Linnaeus

Archive for March, 2008|Monthly archive page

Two-Player Race for the Galaxy

In appraisals, boardgames, race for the galaxy on March 26th, 2008 at 11:19 pm

Contrary to my original expectations, I have been playing a lot of two-player Race for the Galaxy (using the advanced rules, where each player selects two roles every round, of course), starting a couple of weeks ago. In fact, I have average about three-quarters of a game per day in that time.

What i didn’t foresee is that RftG is an excellent coffee shop game. I have packed everything into a couple of top-load card holders, like those used by CCG players, and I can easily carry them in the pockets of my winter jacket – or even by hand – without too much trouble. I now go down to Tim Horton’s 2-3 times a week with another member of my game group to knock out a few plays. I hesitate to call two-player better than multiplayer, but it is significantly different, and maybe more addictive.

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Interrogate Your NPCs—No Man is an Island, part 2

In role-playing games, techniques on March 13th, 2008 at 12:18 am

In part one of No Man is an Island, I discussed how characters that have relationships can make a roleplaying campaign more fun, and I gave some guidelines for creating relationships that are good at generating drama in an RPG. Now, in part two, I will expand on how to make dramatically interesting relationships by discussing the four most consistently dramatic types of relationships.

This was to be the last part in this series, but as I wrote, I found I had much more to say than I thought I did. As a result, there will be one more part in which I discuss Relationship Maps, the simplest way of organizing the relationships in a campaign. Read the rest of this entry »

Defending Puerto Rico, Deriding Caylus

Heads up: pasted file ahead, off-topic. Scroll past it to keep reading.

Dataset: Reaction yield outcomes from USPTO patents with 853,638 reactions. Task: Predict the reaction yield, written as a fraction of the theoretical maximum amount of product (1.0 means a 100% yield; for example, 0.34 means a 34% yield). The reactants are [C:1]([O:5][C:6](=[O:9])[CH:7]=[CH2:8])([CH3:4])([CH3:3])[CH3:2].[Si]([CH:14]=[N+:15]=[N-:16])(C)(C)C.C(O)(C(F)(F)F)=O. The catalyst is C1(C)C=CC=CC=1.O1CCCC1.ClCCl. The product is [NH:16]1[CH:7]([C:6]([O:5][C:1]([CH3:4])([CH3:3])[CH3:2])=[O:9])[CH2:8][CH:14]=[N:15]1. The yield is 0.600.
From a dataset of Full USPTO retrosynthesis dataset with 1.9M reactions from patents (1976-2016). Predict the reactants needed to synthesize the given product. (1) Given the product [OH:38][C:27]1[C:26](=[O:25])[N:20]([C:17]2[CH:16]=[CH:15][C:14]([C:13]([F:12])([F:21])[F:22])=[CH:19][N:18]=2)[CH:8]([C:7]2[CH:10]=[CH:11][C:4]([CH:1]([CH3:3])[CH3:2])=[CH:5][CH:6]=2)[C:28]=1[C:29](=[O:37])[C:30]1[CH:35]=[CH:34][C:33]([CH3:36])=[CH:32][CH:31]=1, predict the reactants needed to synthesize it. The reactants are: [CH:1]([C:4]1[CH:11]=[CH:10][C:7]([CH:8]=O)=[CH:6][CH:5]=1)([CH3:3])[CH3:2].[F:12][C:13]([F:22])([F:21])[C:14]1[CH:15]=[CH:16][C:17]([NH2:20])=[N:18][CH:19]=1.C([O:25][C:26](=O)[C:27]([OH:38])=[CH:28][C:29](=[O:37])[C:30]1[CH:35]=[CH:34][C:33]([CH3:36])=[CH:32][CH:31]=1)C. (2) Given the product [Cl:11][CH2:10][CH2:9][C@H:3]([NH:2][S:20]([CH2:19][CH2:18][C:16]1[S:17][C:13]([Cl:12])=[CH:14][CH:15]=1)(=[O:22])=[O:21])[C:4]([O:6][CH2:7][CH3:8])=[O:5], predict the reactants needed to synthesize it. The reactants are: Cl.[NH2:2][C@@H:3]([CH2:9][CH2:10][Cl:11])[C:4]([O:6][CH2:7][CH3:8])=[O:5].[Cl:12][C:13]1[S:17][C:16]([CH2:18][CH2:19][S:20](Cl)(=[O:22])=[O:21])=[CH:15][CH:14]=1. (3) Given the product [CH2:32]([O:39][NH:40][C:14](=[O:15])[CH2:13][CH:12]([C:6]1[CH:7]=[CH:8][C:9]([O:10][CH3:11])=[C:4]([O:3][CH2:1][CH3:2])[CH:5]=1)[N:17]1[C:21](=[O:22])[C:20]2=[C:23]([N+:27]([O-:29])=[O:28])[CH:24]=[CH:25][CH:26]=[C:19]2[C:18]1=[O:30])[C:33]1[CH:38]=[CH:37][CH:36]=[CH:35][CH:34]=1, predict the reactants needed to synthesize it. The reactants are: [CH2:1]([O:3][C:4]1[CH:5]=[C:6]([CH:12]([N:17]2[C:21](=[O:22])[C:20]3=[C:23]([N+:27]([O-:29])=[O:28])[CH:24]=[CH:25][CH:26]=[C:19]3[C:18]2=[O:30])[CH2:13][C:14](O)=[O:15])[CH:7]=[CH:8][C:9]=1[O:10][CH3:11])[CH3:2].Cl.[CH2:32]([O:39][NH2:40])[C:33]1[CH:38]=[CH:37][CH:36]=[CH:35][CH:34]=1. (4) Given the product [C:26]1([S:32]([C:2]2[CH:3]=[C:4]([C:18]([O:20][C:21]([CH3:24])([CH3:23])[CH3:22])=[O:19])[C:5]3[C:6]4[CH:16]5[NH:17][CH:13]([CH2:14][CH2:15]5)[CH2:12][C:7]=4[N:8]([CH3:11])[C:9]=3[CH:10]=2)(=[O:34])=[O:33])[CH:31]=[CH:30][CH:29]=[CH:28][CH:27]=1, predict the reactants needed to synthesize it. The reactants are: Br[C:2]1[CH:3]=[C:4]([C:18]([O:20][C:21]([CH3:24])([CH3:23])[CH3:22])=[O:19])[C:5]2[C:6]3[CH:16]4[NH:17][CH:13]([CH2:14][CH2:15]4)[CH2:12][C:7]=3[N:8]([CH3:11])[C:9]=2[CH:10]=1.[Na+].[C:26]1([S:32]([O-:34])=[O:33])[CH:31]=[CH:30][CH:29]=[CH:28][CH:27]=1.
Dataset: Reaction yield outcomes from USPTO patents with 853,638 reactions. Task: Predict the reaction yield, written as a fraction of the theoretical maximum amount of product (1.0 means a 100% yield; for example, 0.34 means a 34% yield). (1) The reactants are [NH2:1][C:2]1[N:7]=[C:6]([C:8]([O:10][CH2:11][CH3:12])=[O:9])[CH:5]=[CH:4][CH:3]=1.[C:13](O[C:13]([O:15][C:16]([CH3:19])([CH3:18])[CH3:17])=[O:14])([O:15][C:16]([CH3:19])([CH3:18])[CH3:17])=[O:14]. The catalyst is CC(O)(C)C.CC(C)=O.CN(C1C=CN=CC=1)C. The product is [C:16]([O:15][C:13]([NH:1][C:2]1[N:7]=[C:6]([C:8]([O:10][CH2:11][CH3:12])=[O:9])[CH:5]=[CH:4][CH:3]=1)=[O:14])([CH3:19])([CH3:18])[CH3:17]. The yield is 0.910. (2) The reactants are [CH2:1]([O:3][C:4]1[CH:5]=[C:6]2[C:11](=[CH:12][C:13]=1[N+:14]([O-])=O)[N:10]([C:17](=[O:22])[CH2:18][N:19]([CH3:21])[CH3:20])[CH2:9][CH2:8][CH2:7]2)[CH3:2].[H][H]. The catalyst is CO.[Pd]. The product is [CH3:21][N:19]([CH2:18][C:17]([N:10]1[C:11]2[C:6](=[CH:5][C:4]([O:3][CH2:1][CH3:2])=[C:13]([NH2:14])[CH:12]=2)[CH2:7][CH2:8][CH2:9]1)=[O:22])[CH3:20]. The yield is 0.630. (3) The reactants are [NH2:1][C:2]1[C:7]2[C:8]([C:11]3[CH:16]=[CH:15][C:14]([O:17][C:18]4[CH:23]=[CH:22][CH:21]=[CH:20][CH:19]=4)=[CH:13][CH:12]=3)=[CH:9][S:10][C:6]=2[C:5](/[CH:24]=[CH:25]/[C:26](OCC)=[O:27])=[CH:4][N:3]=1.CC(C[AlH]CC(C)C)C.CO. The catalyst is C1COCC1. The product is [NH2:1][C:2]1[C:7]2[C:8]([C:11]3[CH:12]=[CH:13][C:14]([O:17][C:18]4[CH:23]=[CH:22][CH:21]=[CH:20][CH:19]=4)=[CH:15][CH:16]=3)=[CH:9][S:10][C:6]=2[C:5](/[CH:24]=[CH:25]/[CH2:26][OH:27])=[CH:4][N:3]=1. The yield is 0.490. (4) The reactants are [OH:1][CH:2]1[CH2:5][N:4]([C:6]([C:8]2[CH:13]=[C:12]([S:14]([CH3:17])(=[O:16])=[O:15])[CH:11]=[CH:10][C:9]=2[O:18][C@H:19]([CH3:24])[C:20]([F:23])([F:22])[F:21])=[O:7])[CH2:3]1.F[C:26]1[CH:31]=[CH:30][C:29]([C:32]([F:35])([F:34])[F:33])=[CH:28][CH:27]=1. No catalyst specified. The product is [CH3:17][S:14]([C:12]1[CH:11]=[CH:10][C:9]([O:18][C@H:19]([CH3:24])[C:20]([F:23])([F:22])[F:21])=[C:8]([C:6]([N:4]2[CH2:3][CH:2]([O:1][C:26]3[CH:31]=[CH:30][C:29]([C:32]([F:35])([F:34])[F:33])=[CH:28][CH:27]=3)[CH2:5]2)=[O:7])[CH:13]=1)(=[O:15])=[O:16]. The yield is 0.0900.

In appraisals, boardgames, mechanics on March 3rd, 2008 at 12:46 am

After a prolonged hiatus, Jonathan Degann has just put up a new article on The Journal of Boardgame Design. Jonathan is among the best writers of boardgame criticism that I know of, so a new essay by him is always something to look forward to.

My joy at his new piece, “What is this board game about?” sank a bit when I thought it was going to preempt the first post of my series Elements of Elegance (yes, really, it is coming). It turns out that its focus is different enough from what I want to talk about, though, that I will only have to reference Jonathan. My article will be more than a link to “What is this board game about?” with a note saying “read this.”

Even after this relief, reading his new piece what not the same unalloyed pleasure it usually is. The main thesis is interesting, although I would differ in a few particulars. As always, Jonathan refers to particular games in his analysis, though, and I disagree strongly with the point he is trying to make with two of his examples. I think he gives short shrift to Puerto Rico, and I think he gives Caylus far too much credit.

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